I will share with you now about my “What is” is as I have so eloquently coined it. What is my life today over twenty years later? I had another son, Joshua, two years after Jeremiah passed away and another daughter one year after Josh was born. When I was pregnant with Joshua around 20 weeks along, I was told by the OB/GYN that they were beginning to notice through the ultrasounds that Joshua had shortened limbs and a small rib cage. They suspected a skeletal dysplasia class of dwarfism of some kind. I asked if dwarfism was related to trisomy 21 and physicians said, “No, not that is known.” When I researched about dwarfism, I realized that about 1 out of 40,000 persons are born with dwarfism. Not long before I found out that our son was going to be a dwarf, I had watched a documentary on PBS about Little People and I thought it was very interesting but I really did not grasp from the program how many physical difficulties that many dwarfs experience. It is not that they are just shorter, smaller people but there are a whole slew of physical issues that they must overcome or live with.
When I initially received the news, my husband and I rejected it. I thought, “There is no way that we are having another genetically altered child.” I mean that would put the odds for us having two children with different genetic problems at about 1 out of 120 million chances. It just does not happen and yet it happened to us. Joshua was not only born with dwarfism, he was 1 out of 1 million live births born with a very rare form of dwarfism called Kniest dysplasia syndrome. That pushes those odds even greater for those of you who are mathematicians, go have some fun with a calculator figuring the odds! It really boils down to this: “What is” was not supposed to happen… but it did. I point this all out to say that there are things and choices we make in life that we can control and there are things that are out of our control. This was one of those out-of-control things.
Again, I was given the choice to terminate and this time, I really broke down and cried and cried and cried. I will be honest, I felt suicidal at the choice being posed before me again. I did not then nor do I want now to suffer or have my children suffer… ever. The choice posed before me gave me the option of avoiding the heartache associated with caring for a child who may or may not ultimately make it with multiple health issues along the way versus caring for and loving a child who may never be able to run or play or do the things that other children are able to do. It is my choice to love, to believe that good comes out of and through dark situations, and that hope is born in a man or woman which keeps him or her going during the difficult trials of life. Joshua has been with us for almost 19 years now. He has had multiple surgeries and nearly died on more than one occasion. Joshua has the best attitude of any young man ever born on this earth. He is as humble as Moses, courageous as King David, and as solid as Joshua in the Old Testament. Well, he is Joshua; his name means salvation.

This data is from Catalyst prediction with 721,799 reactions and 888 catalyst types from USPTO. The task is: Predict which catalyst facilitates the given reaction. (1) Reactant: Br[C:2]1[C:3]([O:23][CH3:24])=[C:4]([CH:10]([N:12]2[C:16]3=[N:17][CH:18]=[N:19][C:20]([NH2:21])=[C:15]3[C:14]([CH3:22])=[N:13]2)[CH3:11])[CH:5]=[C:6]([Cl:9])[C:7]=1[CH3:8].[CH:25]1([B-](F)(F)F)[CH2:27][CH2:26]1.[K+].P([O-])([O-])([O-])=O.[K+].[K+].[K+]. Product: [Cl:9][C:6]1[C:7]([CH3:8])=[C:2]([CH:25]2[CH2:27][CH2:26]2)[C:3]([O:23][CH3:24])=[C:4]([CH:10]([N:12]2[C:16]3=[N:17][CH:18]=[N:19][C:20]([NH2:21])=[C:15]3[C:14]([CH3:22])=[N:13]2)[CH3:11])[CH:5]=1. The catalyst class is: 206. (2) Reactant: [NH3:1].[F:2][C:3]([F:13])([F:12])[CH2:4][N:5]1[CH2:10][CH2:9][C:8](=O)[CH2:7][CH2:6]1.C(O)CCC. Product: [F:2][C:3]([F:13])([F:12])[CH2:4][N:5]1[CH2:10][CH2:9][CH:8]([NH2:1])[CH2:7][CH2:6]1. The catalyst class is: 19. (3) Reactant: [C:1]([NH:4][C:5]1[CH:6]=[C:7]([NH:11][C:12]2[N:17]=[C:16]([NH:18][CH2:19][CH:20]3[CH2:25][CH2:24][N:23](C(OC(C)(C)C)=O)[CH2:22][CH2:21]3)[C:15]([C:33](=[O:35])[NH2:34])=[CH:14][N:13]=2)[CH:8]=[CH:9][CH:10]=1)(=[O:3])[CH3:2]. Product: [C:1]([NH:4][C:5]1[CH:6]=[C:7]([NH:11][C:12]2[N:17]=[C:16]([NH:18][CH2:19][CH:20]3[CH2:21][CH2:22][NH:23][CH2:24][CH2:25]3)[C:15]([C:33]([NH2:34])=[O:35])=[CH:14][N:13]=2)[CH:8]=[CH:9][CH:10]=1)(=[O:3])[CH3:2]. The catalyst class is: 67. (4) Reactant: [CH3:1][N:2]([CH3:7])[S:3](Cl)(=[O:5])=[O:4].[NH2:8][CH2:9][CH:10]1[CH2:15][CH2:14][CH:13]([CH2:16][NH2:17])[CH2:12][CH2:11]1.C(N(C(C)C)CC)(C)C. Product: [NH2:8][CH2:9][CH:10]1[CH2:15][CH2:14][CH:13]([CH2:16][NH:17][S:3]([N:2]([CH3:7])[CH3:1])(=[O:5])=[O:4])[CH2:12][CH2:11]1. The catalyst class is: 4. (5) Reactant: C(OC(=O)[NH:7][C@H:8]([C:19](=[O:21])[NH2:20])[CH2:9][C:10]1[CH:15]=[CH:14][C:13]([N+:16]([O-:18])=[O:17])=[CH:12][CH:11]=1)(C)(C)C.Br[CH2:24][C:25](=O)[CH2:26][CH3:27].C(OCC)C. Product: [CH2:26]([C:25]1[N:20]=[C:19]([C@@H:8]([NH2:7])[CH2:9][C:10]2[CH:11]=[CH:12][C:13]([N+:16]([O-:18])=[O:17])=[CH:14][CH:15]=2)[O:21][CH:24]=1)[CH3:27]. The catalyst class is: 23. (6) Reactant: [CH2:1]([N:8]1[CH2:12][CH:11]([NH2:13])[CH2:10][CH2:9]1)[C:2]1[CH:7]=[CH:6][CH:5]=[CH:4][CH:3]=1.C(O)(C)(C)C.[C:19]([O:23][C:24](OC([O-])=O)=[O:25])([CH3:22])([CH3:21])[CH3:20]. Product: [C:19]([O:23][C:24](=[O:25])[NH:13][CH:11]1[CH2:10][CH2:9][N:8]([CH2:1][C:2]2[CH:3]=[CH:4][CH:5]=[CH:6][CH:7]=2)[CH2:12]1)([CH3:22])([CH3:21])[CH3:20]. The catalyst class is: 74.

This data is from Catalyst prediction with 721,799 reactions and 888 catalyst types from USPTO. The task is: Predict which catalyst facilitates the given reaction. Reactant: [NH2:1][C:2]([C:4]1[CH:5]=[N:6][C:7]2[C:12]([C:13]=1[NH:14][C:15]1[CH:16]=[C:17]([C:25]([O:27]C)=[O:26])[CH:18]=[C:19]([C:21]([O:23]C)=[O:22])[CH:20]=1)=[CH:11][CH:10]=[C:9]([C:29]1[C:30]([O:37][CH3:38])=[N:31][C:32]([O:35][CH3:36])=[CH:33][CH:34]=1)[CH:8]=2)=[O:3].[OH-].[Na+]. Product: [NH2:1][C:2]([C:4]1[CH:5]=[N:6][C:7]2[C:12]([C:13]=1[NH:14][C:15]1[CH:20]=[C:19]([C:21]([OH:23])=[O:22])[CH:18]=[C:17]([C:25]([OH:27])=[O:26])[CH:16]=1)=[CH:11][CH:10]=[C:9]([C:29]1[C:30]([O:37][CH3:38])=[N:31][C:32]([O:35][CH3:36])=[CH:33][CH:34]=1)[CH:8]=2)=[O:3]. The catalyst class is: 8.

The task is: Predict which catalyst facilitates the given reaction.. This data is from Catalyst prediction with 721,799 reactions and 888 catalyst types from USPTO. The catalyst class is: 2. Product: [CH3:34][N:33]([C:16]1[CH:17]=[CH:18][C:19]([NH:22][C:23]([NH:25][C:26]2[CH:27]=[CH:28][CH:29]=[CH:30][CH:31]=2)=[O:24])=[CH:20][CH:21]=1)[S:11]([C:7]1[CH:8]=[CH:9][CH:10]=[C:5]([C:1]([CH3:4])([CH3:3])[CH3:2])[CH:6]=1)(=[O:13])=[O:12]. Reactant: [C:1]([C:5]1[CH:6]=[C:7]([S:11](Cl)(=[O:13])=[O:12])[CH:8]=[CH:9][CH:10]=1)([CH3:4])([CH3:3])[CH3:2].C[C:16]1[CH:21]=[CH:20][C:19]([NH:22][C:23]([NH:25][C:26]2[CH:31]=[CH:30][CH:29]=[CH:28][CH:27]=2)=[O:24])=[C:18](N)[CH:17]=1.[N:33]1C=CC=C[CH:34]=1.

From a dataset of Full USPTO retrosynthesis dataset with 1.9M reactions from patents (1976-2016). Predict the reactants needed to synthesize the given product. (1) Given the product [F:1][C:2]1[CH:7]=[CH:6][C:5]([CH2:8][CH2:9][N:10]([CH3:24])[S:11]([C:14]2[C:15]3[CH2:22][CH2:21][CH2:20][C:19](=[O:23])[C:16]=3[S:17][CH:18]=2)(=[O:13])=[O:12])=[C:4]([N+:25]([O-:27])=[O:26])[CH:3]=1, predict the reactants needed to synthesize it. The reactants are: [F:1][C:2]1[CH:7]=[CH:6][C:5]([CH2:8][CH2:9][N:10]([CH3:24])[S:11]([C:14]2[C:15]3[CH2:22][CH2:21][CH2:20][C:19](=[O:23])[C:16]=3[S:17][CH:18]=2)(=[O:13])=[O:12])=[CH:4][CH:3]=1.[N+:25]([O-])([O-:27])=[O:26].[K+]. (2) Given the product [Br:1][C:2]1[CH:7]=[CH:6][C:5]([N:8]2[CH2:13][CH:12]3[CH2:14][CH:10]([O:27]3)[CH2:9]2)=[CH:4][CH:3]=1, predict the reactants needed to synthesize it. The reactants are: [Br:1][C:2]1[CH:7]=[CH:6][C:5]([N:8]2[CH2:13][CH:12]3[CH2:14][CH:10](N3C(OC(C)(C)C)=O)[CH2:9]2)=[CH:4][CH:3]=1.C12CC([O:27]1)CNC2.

What can I say about Joshua to help a person understand? He cannot walk; he can barely get from his wheelchair to the toilet. He is sometimes very forgetful. He is often covered with eczema. It is hard to find clothes that fit him and he is as slow as molasses when getting dressed since he needs help buttoning and zipping and struggles when putting on his shoes. He has muscle fatigue and stiff joints. He has difficulty hearing, cannot fix his meals easily, and struggles to brush his teeth correctly. He cannot get into or out of a car by himself, and may not ever be able to drive. He has had so many hospitalizations and surgeries that I have lost count, and he has more doctors than I care to keep up with. He wears glasses that he doesn't want to wear. There are many things wrong with Joshua… but there are many things right with Joshua.
He’s a great person to talk to. He is by nature a fairly happy person even with all that is wrong with him. He has a good mind and is a senior in high school. He approaches life every day with a 15-20 minute struggle to get from his bed into his wheelchair. Some might ask me as a mom - why don’t I put him in his wheelchair for him; wouldn't it be easier? Every time that I watch him do this in the morning (and some mornings it is emotionally painful for me to watch, I admit), I think about what we all learned as kids about the butterfly struggling to escape the cocoon. That’s how I see Josh. As every day he struggles to make it out of bed, he still has the human hope and fighting will within him to take on a new day and whatever challenges it brings. I have learned from Josh that each day is worth struggling to live through. Each day is a chance to be part of the human experience, to be part of a family, to love and be loved, and to hope that good will one day replace suffering. Each day is not brighter than the day before but each day we can be stronger mentally and emotionally than we were the day before. Each day is a breath of air that we breathe, and whether it is a fresh breath or a foul breath is our choice.